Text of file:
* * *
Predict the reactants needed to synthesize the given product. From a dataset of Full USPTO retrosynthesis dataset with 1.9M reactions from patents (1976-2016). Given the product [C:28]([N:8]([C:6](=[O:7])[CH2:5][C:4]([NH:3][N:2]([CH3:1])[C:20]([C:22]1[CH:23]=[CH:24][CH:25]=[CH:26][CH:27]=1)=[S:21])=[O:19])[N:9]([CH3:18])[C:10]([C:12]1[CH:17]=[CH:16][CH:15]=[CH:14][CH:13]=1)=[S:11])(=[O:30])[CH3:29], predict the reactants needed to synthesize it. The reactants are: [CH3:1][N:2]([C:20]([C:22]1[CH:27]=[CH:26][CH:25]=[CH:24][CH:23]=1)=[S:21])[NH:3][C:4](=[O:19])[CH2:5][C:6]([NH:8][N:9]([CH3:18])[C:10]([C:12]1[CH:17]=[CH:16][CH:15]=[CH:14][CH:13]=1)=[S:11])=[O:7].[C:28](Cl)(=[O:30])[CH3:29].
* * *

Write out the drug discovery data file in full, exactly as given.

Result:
Predict the reactants needed to synthesize the given product. From a dataset of Full USPTO retrosynthesis dataset with 1.9M reactions from patents (1976-2016). Given the product [C:28]([N:8]([C:6](=[O:7])[CH2:5][C:4]([NH:3][N:2]([CH3:1])[C:20]([C:22]1[CH:23]=[CH:24][CH:25]=[CH:26][CH:27]=1)=[S:21])=[O:19])[N:9]([CH3:18])[C:10]([C:12]1[CH:17]=[CH:16][CH:15]=[CH:14][CH:13]=1)=[S:11])(=[O:30])[CH3:29], predict the reactants needed to synthesize it. The reactants are: [CH3:1][N:2]([C:20]([C:22]1[CH:27]=[CH:26][CH:25]=[CH:24][CH:23]=1)=[S:21])[NH:3][C:4](=[O:19])[CH2:5][C:6]([NH:8][N:9]([CH3:18])[C:10]([C:12]1[CH:17]=[CH:16][CH:15]=[CH:14][CH:13]=1)=[S:11])=[O:7].[C:28](Cl)(=[O:30])[CH3:29].